This week’s game is NES Essential Play #4 – Ninja Gaiden II.

Not to be confused with the newer Xbox games that bear the same names, Ninja Gaiden was a pretty popular trilogy for the NES (released as individual games and then eventually as a single cart trilogy for the SNES). Of these, Ninja Gaiden II was the best offering, balancing difficulty and smooth game mechanics with a simple yet worthwhile plot. Ninja Gaiden II sported enough improvements over the first game to distinguish itself and did not suffer from the convoluted plot and punishing difficulty of the third game.

Picking Ninja Gaiden II as Essential Play #4 was a tough call since it was competing directly with a similar and popular game franchise: Castlevania. Both games are great, but as there is so much gameplay overlap between them, I had to make a choice. As a series I think Ninja Gaiden was better than Castlevanania, though did not garner as much name recognition. Part of this can be attributed to the horrible game that was Castlevania II: Simon’s Quest. The rest is down to Ninja Gaiden providing a more solid play experience using many of the same mechanics.

As were most games on the NES, Ninja Gaiden II was a side scroller. You controlled Ryu, a ninja, as he hunts down the dark wizard who has abducted his girlfriend. These were the plots back on the NES. Deep, no? The basic controls of the game is that you have your sword which you can melee at close range, and you can pick up usable items to supplement your arsenal. These items can be things like throwing stars, throwing knives, stop potions, etc. You basically jump and hack and slash your way through each level. Ninja Gaiden also introduced one of the first instances of wall jumping or wall hanging, which became a staple of SNES games and still exits to some extent, though it’s faded for more realistic wall climbing abilities these days. One of the neatest features added in Ninja Gaiden II, was the Phantom Double ability. By picking up shadow spheres throughout the level, you could form up to two invulnerable clones that followed you through the level. These clones could be used to attack while keeping yourself out of harms way.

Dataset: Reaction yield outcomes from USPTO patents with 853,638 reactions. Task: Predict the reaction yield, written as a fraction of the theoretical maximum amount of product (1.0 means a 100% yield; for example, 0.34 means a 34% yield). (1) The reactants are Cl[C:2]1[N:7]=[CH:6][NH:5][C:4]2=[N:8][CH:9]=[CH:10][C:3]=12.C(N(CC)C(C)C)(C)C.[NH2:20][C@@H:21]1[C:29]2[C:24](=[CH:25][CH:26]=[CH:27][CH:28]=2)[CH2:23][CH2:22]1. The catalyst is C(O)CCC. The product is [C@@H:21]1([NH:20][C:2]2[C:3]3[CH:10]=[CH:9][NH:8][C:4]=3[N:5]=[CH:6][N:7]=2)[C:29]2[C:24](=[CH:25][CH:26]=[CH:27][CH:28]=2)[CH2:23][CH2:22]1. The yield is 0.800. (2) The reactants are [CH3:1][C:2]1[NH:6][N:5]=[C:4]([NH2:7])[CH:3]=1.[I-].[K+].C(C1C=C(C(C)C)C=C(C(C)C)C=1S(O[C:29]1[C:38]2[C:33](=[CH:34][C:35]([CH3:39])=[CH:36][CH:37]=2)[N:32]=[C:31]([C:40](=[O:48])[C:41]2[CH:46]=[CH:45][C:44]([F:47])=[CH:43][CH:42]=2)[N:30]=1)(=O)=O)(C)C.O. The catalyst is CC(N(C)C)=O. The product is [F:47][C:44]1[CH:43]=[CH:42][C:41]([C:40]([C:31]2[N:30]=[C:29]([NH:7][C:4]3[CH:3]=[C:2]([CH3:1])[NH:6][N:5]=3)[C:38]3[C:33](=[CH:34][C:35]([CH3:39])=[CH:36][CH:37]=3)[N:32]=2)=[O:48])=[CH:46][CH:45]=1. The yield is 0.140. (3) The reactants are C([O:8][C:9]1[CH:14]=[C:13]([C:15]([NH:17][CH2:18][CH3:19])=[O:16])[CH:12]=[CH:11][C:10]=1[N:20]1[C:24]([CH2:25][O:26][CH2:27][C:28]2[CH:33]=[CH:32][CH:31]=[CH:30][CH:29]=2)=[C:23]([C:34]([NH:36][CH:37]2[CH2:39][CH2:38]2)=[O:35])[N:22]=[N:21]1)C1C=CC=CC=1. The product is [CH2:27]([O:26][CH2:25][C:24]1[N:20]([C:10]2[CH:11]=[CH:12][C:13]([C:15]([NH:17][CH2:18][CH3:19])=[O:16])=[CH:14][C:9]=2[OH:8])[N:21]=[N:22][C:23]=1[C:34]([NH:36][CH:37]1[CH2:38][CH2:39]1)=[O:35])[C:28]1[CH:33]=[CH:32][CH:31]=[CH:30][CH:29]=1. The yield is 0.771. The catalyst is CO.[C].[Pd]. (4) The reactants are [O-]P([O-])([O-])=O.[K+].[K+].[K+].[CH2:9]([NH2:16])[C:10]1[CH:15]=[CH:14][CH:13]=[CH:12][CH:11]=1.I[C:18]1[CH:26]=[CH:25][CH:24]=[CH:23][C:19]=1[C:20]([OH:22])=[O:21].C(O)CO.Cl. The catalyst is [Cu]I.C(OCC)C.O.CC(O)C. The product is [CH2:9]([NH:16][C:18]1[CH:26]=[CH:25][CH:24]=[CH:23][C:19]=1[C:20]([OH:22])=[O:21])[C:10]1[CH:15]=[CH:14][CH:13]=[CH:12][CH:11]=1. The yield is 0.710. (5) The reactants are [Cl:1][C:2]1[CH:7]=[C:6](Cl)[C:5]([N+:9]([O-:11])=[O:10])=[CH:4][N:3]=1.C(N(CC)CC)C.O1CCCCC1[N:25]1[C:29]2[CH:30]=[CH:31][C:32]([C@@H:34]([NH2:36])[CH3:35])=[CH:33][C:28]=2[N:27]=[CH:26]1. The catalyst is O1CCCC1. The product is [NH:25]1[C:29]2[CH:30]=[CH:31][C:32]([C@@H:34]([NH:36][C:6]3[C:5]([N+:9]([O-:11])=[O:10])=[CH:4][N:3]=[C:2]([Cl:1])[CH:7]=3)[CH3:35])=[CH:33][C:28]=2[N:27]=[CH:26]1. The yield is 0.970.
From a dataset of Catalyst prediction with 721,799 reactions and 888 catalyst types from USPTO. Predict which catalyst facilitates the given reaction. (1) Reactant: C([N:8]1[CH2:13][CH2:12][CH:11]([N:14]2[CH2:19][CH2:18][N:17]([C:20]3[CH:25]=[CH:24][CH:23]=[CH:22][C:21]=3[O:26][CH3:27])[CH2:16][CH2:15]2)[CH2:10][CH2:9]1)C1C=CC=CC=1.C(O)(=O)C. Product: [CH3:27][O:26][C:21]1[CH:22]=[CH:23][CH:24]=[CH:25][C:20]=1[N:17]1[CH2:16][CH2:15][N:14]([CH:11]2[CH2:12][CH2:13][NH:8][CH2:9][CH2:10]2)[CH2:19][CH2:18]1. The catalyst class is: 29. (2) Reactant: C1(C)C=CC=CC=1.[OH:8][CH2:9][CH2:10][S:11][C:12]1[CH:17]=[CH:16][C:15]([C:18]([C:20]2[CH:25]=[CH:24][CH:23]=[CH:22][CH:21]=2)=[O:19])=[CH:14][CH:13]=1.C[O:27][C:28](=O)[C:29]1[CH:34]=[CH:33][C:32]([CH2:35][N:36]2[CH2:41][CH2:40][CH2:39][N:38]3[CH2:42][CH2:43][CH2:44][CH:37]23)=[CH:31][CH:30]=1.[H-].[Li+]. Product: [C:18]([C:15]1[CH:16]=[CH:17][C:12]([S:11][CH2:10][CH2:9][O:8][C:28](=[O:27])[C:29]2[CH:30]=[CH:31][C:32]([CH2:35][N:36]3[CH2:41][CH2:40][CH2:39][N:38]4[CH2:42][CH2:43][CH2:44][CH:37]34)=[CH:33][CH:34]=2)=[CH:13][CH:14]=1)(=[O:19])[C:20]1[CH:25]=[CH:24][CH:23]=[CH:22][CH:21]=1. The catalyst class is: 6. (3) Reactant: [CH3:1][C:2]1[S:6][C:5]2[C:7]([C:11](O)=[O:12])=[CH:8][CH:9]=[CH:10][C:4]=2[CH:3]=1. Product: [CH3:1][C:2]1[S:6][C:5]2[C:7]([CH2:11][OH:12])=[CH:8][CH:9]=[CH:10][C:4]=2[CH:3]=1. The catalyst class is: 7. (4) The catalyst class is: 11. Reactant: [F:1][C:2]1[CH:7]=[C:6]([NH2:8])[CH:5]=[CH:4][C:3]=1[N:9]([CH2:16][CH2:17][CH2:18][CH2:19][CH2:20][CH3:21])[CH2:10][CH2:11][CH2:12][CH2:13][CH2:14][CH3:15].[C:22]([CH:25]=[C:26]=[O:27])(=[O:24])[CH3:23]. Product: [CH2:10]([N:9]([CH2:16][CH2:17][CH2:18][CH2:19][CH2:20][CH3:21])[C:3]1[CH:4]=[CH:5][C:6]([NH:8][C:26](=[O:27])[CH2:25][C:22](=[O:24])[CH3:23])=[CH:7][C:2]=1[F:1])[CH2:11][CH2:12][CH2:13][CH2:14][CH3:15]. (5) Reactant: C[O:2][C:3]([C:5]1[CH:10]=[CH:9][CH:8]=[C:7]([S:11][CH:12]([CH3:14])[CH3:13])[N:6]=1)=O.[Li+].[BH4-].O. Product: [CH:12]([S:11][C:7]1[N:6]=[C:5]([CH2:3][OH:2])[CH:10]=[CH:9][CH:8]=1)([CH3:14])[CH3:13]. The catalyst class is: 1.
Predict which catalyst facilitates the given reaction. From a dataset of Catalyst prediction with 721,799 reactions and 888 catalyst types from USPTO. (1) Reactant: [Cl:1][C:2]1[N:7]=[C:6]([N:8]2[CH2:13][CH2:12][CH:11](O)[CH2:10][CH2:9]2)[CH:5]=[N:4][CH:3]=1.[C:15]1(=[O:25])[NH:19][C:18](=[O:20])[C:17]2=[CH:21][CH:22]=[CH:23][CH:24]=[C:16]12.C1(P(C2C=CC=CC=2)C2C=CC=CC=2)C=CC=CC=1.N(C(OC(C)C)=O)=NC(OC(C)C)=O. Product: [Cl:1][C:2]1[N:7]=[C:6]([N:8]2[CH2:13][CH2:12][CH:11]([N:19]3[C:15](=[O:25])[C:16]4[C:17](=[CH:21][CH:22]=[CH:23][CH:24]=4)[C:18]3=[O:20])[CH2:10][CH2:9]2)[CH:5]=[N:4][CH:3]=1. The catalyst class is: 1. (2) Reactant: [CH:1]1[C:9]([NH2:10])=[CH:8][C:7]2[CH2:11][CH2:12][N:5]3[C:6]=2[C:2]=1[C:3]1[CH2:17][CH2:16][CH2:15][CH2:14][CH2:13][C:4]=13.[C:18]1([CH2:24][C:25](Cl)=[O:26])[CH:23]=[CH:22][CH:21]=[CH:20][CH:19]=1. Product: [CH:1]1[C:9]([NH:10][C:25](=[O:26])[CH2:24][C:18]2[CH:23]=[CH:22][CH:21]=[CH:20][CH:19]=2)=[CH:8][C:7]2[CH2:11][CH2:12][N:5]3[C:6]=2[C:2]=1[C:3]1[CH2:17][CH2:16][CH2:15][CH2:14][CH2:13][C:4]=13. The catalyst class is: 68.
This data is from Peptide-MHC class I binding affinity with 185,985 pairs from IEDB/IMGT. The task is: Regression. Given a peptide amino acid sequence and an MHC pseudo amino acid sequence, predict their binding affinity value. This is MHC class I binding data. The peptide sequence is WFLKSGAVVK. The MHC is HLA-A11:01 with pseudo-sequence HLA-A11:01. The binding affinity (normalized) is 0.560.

The Shadow Double is the red one, following Ryu in the "black."

I have fond memories of Ninja Gaiden II mostly because it was the first game I was actually able to beat. Indeed it seemed as though the first two Ninja Gaiden games were made to be challenging but not punishingly hard, unlike many games of the NES era that sported gameplay which required hours of repetition to get the patterns correct (or at least get lucky enough times in a row). This accessibility of play rather jumped the shark with the third game, which is unfortunate.

You can pick up the Ninja Gaidens on individual NES carts for about $5 each, though NGIII is a bit harder to find. The 3 game trilogy for the SNES is less affordable due to the rarity. As of yet I’ve never seen the trilogy sell for less than $50.

-Confusion was a state of mind, or is it?